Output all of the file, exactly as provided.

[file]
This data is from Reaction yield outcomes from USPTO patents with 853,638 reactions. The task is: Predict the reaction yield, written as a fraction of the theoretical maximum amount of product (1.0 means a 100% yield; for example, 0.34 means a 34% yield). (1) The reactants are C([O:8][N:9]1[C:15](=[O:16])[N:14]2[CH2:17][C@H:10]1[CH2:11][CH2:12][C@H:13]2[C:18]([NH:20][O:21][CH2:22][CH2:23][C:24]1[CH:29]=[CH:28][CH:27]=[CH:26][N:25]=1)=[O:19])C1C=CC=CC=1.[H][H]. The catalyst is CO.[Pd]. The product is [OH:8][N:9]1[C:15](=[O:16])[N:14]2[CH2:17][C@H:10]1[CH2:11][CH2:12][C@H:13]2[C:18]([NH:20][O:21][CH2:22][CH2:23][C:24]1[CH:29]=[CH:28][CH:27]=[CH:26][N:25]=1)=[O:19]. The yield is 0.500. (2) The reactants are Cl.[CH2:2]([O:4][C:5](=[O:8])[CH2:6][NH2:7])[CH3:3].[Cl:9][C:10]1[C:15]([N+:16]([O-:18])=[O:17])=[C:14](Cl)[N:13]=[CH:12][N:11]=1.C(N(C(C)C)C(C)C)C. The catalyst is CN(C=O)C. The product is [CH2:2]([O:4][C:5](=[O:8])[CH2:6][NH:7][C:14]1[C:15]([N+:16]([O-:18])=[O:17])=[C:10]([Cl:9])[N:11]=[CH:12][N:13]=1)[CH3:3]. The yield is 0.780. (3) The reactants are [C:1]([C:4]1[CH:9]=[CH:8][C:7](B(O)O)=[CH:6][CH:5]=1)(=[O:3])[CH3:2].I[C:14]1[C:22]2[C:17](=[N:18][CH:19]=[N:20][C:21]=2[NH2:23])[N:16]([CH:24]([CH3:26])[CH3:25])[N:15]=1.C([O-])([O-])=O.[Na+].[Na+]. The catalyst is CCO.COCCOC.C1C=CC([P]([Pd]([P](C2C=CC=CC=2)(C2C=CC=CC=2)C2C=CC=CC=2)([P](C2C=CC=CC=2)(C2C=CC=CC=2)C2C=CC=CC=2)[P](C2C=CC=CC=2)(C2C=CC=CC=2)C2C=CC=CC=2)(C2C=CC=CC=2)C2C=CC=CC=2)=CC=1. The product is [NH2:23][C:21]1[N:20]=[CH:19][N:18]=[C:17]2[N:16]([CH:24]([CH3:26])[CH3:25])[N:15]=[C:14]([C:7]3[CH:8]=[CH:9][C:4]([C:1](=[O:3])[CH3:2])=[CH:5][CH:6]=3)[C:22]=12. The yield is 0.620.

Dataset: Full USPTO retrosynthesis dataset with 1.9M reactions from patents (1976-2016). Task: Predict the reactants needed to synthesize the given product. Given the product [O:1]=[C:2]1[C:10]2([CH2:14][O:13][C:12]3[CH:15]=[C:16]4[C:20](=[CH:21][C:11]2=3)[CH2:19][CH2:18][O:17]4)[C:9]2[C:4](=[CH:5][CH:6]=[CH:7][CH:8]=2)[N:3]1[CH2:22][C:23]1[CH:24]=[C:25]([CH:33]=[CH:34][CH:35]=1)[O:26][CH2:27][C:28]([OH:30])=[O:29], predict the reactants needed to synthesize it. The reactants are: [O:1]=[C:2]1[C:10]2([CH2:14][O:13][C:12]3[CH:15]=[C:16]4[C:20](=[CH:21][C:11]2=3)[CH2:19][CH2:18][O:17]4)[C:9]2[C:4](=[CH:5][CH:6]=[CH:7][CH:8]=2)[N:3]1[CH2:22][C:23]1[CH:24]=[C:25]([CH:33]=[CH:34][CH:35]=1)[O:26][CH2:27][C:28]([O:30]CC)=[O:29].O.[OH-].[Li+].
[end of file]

This data is from Reaction yield outcomes from USPTO patents with 853,638 reactions. The task is: Predict the reaction yield, written as a fraction of the theoretical maximum amount of product (1.0 means a 100% yield; for example, 0.34 means a 34% yield). (1) The reactants are C([O:8][N:9]1[C:15](=[O:16])[N:14]2[CH2:17][C@H:10]1[CH2:11][CH2:12][C@H:13]2[C:18]([NH:20][O:21][CH2:22][CH2:23][C:24]1[CH:29]=[CH:28][CH:27]=[CH:26][N:25]=1)=[O:19])C1C=CC=CC=1.[H][H]. The catalyst is CO.[Pd]. The product is [OH:8][N:9]1[C:15](=[O:16])[N:14]2[CH2:17][C@H:10]1[CH2:11][CH2:12][C@H:13]2[C:18]([NH:20][O:21][CH2:22][CH2:23][C:24]1[CH:29]=[CH:28][CH:27]=[CH:26][N:25]=1)=[O:19]. The yield is 0.500. (2) The reactants are Cl.[CH2:2]([O:4][C:5](=[O:8])[CH2:6][NH2:7])[CH3:3].[Cl:9][C:10]1[C:15]([N+:16]([O-:18])=[O:17])=[C:14](Cl)[N:13]=[CH:12][N:11]=1.C(N(C(C)C)C(C)C)C. The catalyst is CN(C=O)C. The product is [CH2:2]([O:4][C:5](=[O:8])[CH2:6][NH:7][C:14]1[C:15]([N+:16]([O-:18])=[O:17])=[C:10]([Cl:9])[N:11]=[CH:12][N:13]=1)[CH3:3]. The yield is 0.780. (3) The reactants are [C:1]([C:4]1[CH:9]=[CH:8][C:7](B(O)O)=[CH:6][CH:5]=1)(=[O:3])[CH3:2].I[C:14]1[C:22]2[C:17](=[N:18][CH:19]=[N:20][C:21]=2[NH2:23])[N:16]([CH:24]([CH3:26])[CH3:25])[N:15]=1.C([O-])([O-])=O.[Na+].[Na+]. The catalyst is CCO.COCCOC.C1C=CC([P]([Pd]([P](C2C=CC=CC=2)(C2C=CC=CC=2)C2C=CC=CC=2)([P](C2C=CC=CC=2)(C2C=CC=CC=2)C2C=CC=CC=2)[P](C2C=CC=CC=2)(C2C=CC=CC=2)C2C=CC=CC=2)(C2C=CC=CC=2)C2C=CC=CC=2)=CC=1. The product is [NH2:23][C:21]1[N:20]=[CH:19][N:18]=[C:17]2[N:16]([CH:24]([CH3:26])[CH3:25])[N:15]=[C:14]([C:7]3[CH:8]=[CH:9][C:4]([C:1](=[O:3])[CH3:2])=[CH:5][CH:6]=3)[C:22]=12. The yield is 0.620.

Dataset: Full USPTO retrosynthesis dataset with 1.9M reactions from patents (1976-2016). Task: Predict the reactants needed to synthesize the given product. Given the product [O:1]=[C:2]1[C:10]2([CH2:14][O:13][C:12]3[CH:15]=[C:16]4[C:20](=[CH:21][C:11]2=3)[CH2:19][CH2:18][O:17]4)[C:9]2[C:4](=[CH:5][CH:6]=[CH:7][CH:8]=2)[N:3]1[CH2:22][C:23]1[CH:24]=[C:25]([CH:33]=[CH:34][CH:35]=1)[O:26][CH2:27][C:28]([OH:30])=[O:29], predict the reactants needed to synthesize it. The reactants are: [O:1]=[C:2]1[C:10]2([CH2:14][O:13][C:12]3[CH:15]=[C:16]4[C:20](=[CH:21][C:11]2=3)[CH2:19][CH2:18][O:17]4)[C:9]2[C:4](=[CH:5][CH:6]=[CH:7][CH:8]=2)[N:3]1[CH2:22][C:23]1[CH:24]=[C:25]([CH:33]=[CH:34][CH:35]=1)[O:26][CH2:27][C:28]([O:30]CC)=[O:29].O.[OH-].[Li+].